My VPS web server running on CentOS 5.4 (Linux kernel 220.127.116.11-xenU) irregularly (like once a month give or take a few weeks) becomes unresponsive due to oom-killer kicking in. Monitoring of the server shows that it doesn't normally run out of memory, just every so often.
I've read a couple of blogs that point to this page which discusses configuring the kernel to better manage overcommit using the following sysctl settings:
vm.overcommit_memory = 2 vm.overcommit_ratio = 80
My understanding of this (which may be wrong, but I can't find a canonical definition to clarify) is that this prevents the kernel over-allocating memory beyond swap + 80% of physical memory.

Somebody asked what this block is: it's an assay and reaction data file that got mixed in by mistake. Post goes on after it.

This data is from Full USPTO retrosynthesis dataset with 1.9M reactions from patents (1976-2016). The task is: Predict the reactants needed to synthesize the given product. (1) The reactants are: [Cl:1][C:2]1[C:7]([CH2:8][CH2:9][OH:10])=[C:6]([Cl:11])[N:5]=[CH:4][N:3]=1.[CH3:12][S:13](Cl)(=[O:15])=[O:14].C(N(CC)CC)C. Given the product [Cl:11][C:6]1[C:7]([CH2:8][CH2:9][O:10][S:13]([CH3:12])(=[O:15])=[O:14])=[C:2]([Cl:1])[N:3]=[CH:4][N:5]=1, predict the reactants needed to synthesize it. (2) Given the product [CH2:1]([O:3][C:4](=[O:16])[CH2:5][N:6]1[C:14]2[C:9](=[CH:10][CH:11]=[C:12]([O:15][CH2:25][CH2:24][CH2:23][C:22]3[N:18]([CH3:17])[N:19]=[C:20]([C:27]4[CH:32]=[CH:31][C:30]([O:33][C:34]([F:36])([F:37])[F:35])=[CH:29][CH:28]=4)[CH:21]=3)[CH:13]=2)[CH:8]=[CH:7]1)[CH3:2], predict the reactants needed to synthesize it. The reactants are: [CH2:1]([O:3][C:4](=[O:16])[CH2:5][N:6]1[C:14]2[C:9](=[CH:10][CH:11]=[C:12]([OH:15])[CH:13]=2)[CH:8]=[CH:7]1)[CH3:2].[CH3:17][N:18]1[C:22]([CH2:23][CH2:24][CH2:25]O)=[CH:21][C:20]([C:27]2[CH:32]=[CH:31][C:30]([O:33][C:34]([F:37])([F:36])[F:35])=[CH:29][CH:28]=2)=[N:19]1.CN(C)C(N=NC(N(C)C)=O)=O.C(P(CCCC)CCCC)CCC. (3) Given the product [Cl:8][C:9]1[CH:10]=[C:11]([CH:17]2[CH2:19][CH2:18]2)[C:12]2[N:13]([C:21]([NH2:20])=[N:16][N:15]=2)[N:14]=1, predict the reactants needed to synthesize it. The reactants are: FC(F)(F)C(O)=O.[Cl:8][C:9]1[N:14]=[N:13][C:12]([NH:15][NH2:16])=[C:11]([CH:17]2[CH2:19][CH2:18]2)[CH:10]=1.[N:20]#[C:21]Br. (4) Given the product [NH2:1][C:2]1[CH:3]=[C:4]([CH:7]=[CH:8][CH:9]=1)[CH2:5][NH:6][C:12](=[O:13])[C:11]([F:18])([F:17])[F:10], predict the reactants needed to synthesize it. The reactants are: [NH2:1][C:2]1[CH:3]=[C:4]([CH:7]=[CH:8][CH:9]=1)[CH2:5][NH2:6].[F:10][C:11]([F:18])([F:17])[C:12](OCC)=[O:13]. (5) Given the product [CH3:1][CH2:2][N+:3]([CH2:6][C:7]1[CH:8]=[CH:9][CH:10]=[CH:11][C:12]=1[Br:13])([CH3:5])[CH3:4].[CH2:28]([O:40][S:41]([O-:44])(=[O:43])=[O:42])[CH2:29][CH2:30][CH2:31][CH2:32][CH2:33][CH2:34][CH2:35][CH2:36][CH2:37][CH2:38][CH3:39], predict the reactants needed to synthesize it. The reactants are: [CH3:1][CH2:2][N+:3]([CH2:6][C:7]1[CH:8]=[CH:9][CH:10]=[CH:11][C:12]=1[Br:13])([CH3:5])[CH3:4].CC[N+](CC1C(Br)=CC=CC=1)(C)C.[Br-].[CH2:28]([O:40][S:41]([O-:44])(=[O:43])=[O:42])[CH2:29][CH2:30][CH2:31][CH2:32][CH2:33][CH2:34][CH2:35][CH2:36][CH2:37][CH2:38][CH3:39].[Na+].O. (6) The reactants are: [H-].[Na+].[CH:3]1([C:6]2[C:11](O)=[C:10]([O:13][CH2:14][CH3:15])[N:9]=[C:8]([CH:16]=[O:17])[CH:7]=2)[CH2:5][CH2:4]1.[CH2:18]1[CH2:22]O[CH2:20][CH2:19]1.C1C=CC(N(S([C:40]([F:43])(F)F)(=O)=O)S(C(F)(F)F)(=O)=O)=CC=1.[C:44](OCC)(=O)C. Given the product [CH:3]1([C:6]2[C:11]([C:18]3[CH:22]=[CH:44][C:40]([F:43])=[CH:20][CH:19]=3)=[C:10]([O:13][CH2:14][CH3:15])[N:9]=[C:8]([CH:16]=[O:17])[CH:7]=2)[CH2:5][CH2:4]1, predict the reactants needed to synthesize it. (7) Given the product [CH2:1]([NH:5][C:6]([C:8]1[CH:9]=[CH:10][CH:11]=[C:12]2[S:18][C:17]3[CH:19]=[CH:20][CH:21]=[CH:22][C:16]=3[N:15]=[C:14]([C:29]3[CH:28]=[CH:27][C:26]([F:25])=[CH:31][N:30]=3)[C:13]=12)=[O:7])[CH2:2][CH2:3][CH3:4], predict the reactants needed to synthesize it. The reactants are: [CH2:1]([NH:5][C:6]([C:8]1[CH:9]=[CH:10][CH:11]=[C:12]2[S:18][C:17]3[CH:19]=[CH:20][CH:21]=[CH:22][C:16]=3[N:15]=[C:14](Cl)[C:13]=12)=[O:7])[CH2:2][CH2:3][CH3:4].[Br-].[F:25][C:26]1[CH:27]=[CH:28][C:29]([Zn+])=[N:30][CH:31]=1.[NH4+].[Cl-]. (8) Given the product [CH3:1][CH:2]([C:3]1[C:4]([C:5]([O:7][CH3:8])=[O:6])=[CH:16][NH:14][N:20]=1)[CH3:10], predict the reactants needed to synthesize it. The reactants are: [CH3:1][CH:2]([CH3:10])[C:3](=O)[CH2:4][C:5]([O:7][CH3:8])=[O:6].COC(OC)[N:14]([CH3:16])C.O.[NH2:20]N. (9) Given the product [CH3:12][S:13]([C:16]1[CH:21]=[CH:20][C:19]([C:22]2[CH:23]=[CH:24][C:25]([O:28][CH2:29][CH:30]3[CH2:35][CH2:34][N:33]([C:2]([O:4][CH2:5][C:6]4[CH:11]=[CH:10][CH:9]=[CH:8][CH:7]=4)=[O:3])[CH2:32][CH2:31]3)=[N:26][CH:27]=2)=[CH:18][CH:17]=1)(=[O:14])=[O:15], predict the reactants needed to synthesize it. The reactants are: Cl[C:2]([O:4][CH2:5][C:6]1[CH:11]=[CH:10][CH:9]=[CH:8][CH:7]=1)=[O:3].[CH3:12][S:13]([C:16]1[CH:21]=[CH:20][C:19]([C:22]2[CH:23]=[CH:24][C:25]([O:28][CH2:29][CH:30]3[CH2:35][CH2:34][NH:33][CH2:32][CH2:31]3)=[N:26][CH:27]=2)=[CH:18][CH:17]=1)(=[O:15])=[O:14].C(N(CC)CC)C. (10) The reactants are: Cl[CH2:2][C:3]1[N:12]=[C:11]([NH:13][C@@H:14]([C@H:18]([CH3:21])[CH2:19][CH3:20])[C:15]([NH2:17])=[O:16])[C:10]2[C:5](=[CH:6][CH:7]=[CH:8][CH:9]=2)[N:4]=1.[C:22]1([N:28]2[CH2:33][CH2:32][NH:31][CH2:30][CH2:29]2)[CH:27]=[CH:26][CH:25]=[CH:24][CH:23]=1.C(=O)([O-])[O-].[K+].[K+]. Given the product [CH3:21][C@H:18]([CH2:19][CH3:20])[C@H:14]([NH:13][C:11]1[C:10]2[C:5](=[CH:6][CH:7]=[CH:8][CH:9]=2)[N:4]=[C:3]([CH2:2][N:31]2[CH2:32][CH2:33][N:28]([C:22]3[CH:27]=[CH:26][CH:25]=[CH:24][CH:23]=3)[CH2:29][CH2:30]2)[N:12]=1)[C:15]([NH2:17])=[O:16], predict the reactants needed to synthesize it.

However, I have also read some other sources suggesting that these settings are not a good idea - although the critics of this approach seem to be saying "don't do things to break your system, rather than attempting this kludge" in the assumption that causation is always known.
So my question is, what are the pros and cons of this approach, in the context of an Apache2 web server hosting about 10 low traffic sites? In my specific case, the web server has 512Mb RAM, with 1024Mb swap space. This seems to be adequate for the vast majority of the time.